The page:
With an unemployment rate of only 2.5%, according to new data from the U.S. Bureau of Labor Statistics, the technology industry’s unemployment rate has remained fairly steady. While unemployment isn’t shrinking, the technology industry still greatly outperforms the overall U.S. labor market, where the unemployment rate has dipped to 4.5%. The demand for knowledgeable, experienced technical professionals is growing in general but some cities are matching their demand with growing salaries while others are falling behind.
According to the latest Dice Salary Survey, San Diego’s technical professionals enjoyed the largest year-over-year salary increase of 4%. They were closely followed by St. Louis, Phoenix, and Boston at 3.1%, 3%, and 2.1% respectively. Additionally, Dallas saw an average salary growth of 2.1% year-over-year. While tech hubs like Silicon Valley and New York City continued to pay high average salaries, growing tech hubs offered salary gains that were unmatched by cities traditionally associated with the tech industry.
In fact, some metro areas saw notable declines in tech salaries. Silicon Valley’s average salary ticked downward a bit by .2% while technical salaries in Los Angeles decreased on average by a whopping 2.2%. In general, cities with room to grow that were aggressively attempting to become new tech hubs saw larger increases in average tech salaries while well-established tech hubs and larger cities didn’t match these numbers and, in some cases, fell behind their averages from the year before.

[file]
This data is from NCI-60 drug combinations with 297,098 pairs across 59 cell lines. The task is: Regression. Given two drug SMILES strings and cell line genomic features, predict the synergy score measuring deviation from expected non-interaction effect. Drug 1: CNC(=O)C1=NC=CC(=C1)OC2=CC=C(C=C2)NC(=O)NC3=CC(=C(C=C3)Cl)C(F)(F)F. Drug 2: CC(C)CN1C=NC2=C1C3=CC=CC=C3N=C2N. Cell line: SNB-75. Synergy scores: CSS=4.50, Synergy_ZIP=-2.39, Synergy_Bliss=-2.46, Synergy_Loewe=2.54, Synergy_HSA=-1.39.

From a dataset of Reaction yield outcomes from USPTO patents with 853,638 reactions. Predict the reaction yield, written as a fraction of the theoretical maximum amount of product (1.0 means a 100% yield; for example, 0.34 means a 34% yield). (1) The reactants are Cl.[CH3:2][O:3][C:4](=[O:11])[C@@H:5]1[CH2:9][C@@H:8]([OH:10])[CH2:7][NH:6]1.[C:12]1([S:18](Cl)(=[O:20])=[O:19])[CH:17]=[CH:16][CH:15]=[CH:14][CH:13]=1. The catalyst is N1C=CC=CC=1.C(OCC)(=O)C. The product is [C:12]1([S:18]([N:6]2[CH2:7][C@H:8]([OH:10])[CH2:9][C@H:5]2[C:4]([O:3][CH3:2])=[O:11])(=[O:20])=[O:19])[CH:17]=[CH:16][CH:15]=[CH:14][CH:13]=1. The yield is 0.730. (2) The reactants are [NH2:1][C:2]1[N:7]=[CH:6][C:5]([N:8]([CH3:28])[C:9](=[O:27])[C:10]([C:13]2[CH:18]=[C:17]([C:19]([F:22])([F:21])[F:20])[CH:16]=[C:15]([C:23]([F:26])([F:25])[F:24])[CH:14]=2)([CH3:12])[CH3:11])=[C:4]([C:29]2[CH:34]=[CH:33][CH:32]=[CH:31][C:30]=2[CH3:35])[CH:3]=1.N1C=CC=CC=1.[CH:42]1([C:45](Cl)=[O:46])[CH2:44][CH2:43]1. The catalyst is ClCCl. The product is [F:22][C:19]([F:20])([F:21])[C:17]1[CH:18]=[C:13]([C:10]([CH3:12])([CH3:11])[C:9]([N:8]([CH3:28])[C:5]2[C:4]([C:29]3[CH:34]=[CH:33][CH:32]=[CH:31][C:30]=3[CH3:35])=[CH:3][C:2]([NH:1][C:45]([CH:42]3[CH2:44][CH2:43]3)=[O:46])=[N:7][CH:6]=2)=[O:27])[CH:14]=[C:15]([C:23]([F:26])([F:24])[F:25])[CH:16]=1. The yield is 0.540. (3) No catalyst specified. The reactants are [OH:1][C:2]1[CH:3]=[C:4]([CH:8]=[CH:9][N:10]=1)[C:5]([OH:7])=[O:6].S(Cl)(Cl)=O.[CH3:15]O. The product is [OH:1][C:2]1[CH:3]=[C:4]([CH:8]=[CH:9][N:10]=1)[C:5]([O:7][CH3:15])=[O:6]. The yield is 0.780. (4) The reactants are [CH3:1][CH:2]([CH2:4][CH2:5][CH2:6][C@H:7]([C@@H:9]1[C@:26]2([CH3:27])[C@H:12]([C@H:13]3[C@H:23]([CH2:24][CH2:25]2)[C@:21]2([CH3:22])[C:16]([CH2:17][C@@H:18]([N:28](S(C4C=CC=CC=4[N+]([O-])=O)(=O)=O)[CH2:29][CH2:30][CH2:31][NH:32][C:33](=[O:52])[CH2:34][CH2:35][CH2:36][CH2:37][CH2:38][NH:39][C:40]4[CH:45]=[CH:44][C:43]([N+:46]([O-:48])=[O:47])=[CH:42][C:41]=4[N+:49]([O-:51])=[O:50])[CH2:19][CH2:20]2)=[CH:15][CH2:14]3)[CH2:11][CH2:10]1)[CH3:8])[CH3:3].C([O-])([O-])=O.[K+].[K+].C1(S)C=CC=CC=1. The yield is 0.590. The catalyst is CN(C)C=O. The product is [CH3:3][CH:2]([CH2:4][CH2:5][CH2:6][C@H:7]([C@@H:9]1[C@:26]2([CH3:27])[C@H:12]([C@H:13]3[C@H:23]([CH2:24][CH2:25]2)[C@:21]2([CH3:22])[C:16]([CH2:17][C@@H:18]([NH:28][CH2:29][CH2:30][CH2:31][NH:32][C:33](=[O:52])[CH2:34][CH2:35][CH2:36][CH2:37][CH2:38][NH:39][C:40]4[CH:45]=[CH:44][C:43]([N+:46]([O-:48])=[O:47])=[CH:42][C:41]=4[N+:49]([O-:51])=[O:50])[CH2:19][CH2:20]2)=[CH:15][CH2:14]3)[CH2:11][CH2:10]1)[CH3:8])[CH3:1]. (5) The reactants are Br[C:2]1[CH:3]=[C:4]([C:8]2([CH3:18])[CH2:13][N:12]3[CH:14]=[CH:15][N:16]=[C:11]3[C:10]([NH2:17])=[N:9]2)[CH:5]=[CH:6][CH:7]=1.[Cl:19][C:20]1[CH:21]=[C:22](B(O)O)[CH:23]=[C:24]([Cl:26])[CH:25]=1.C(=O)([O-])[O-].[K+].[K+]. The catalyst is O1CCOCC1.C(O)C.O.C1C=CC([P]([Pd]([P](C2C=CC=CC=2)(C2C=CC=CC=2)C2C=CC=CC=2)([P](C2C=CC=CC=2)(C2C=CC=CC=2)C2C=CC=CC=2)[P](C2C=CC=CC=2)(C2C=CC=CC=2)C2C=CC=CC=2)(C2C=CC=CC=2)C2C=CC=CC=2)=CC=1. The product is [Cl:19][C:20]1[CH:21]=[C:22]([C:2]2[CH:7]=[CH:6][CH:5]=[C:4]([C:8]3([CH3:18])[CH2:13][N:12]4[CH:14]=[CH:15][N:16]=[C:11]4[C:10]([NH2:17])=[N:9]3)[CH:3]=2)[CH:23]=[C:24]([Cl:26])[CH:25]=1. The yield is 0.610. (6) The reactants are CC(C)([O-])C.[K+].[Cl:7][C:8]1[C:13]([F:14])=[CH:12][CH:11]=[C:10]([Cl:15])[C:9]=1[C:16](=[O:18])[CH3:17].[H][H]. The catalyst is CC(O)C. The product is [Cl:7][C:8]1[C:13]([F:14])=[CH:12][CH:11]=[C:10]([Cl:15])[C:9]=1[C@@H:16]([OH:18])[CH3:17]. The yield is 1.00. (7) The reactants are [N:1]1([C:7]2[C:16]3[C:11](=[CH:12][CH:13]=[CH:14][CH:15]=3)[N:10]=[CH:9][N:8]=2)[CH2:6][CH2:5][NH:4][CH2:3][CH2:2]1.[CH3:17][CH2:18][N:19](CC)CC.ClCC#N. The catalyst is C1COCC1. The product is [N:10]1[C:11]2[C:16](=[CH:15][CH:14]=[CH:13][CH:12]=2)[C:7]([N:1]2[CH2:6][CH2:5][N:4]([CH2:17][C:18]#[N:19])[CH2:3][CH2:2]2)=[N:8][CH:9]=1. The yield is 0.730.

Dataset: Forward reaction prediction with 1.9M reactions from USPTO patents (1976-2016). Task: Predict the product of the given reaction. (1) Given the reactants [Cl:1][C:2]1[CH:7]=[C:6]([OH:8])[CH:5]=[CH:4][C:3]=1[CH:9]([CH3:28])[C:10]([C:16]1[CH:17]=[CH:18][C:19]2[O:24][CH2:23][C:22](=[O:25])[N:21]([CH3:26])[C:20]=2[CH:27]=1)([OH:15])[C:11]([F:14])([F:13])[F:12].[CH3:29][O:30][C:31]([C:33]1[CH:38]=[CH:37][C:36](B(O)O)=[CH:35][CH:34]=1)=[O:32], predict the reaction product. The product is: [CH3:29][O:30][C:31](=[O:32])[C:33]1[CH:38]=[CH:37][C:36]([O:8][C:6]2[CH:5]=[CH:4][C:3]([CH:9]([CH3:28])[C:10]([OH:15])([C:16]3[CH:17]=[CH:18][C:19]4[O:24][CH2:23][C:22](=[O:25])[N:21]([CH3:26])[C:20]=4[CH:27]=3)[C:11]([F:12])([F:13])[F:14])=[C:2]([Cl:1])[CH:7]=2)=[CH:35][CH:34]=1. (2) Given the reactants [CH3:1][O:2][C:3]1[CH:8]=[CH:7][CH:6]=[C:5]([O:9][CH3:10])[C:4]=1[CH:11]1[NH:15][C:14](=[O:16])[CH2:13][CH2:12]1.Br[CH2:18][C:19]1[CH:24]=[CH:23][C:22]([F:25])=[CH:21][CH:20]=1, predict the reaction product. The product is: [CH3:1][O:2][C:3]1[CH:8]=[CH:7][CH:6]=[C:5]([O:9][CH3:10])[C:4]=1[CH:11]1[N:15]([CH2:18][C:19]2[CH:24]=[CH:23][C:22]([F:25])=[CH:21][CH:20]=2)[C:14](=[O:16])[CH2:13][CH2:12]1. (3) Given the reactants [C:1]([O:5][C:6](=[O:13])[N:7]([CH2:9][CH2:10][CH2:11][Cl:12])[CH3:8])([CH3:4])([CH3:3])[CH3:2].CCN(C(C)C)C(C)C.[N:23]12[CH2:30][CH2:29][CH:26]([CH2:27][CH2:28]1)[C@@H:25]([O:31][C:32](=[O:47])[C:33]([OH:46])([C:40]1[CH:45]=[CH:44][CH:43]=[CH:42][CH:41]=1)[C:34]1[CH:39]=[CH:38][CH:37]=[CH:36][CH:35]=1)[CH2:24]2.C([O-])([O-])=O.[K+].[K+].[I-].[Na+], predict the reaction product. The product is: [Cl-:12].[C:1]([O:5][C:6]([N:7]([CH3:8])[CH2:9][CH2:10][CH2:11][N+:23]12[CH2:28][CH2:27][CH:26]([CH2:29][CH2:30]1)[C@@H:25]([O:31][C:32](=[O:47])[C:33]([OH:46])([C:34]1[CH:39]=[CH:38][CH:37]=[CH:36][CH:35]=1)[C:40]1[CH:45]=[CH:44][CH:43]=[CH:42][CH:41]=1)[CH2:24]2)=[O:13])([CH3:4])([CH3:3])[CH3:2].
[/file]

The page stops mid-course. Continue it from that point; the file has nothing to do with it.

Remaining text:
For technical professionals, these numbers are the extra push they might need to relocate to up-and-coming tech hubs like St. Louis and Dallas. The U.S. Bureau of Labor Statistics found that the average rate of voluntary quits for technology jobs at the beginning of 2017 was 617,500—an alarming increase from the first quarter of 2016 when it was just 584,000. This year is the year of technical professionals moving on in search of new and better opportunities and, if large tech hubs want to keep their talented technical professionals from fleeing to up-and-coming cities, they’ll need to start matching salary growth rates.
In order to have a lively tech community you must be able to attract and retain technical talent. While salary isn’t the only motivation for technical professionals to move on to bigger and better opportunities, it is a driving factor for many people. Especially when coupled with the fact that salaries are growing year-over-year in cities with lower costs of living and cities with higher-than-average costs of living such as Los Angeles and Silicon Valley are not only seeing no salary growth, they’re actually seeing salary decline for technical professionals.